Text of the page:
The European Commission chief has called for the UK to "clarify its position" to avoid uncertainty across the bloc. UKIP's leader implored the bloc to offer Britain a "sensible tariff-free deal."
The European Parliament on Tuesday urged the UK to immediately trigger the formal process of leaving the EU after the "Leave" camp gained a tight victory in an in-or-out referendum last week.
The "will expressed by the people needs to be entirely and fully respected, starting with an immediate activation of Article 50," said a resolution adopted by European lawmakers at an unprecedented emergency session, with 395 in favor and 200 against.
At the session, European Commission President Jean-Claude Juncker urged the UK to clarify its future on short order. "I want the UK to clarify its position. Not today, not tomorrow at 9 am, but soon. We cannot allow ourselves to remain in a prolonged period of uncertainty," Juncker said.
Juncker said he banned his policy commissioners from participating in informal negotiations with the UK after members of the "Leave" campaign said they hoped to negotiate a new deal before triggering the formal exit process.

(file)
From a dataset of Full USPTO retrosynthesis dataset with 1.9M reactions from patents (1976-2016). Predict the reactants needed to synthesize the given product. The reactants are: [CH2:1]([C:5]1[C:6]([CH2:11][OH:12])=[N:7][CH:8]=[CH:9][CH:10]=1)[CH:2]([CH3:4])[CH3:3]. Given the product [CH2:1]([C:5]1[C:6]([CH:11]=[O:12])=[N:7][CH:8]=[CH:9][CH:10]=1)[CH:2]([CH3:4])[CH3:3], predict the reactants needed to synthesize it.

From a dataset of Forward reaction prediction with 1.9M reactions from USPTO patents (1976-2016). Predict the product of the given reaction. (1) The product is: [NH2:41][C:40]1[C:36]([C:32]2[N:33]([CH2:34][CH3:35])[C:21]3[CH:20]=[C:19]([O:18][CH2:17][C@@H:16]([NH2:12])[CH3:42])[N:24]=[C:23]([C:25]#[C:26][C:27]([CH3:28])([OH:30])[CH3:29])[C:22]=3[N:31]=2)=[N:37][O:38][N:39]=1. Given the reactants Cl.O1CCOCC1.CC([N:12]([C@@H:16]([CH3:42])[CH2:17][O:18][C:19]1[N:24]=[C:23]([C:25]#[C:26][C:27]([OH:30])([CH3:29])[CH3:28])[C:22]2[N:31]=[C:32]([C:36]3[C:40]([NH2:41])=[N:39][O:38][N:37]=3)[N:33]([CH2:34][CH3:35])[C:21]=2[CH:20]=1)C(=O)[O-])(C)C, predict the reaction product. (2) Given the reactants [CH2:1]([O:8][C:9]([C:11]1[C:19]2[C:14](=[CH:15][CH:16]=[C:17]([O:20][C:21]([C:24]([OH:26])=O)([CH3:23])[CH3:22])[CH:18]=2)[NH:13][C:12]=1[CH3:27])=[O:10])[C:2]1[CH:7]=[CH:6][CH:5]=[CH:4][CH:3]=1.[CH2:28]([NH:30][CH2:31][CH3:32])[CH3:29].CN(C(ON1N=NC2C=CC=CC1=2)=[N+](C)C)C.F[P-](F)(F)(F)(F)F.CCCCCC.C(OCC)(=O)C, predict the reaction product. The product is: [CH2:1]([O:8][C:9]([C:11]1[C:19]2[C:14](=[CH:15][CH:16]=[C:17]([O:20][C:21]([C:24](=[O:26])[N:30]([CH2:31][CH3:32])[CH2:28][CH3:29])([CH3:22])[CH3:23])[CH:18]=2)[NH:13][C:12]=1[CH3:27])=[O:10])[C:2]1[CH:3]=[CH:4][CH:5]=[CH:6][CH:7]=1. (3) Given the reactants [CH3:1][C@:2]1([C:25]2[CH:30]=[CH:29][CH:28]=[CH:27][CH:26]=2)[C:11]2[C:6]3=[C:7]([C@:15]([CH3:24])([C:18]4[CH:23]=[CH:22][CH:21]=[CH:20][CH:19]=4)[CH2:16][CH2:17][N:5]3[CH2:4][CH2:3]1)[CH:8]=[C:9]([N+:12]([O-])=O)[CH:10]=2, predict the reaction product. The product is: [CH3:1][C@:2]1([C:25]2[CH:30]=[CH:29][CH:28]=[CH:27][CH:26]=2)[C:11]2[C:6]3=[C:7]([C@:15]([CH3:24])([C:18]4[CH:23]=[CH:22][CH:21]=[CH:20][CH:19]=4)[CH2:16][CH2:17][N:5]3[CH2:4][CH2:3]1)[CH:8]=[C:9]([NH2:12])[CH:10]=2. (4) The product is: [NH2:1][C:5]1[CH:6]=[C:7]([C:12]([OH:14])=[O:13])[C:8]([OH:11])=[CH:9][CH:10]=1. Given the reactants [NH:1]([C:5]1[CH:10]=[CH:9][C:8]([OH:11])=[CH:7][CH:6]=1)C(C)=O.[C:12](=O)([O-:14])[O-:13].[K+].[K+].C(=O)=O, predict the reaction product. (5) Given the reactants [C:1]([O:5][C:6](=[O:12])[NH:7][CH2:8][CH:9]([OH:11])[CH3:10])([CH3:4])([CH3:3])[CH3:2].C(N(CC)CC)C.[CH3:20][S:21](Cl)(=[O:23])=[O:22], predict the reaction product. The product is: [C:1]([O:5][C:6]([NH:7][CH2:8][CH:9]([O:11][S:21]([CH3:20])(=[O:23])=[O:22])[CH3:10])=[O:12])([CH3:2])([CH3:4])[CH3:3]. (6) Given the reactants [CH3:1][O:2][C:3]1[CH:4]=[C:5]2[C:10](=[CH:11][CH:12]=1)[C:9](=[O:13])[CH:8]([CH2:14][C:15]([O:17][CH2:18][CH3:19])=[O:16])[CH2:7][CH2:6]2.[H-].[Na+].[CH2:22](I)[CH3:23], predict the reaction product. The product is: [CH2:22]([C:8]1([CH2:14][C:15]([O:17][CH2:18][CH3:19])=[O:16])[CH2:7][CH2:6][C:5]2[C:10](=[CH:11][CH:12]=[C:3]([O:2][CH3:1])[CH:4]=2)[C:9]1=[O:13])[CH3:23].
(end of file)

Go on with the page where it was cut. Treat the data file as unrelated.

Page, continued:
"We will not start negotiating until intentions are made clear. No notification, no negotiation," Juncker said.
The UK must invoke the EU Constitution's Article 50 in order to begin the formal exiting process, which will last a maximum of two years after it is triggered.
'Best friends in the world'?
Meanwhile, "Leave" campaign leader and head of the United Kingdom Independent Party (UKIP) Nigel Farage called for Europe to take a "grown-up and sensible" approach and offer the UK a good deal following the so-called "Brexit" vote.
"If you were to decide to cut off your noses to spite faces and to reject any idea of a sensible trade deal, the consequences would be far worse for you than it would be for us," the UKIP leader said.
"Let's cut between us a sensible tariff-free deal and thereafter recognize that the UK will be your friend, that we will trade with you, we will cooperate with you, we will be your best friends in the world," Farage added.
The British leader of the right-wing party warned Brussels that other EU member states would follow suit.
"The UK will not be the last member state to leave the European Union," he said.
ls/kl (AFP, Reuters, AP)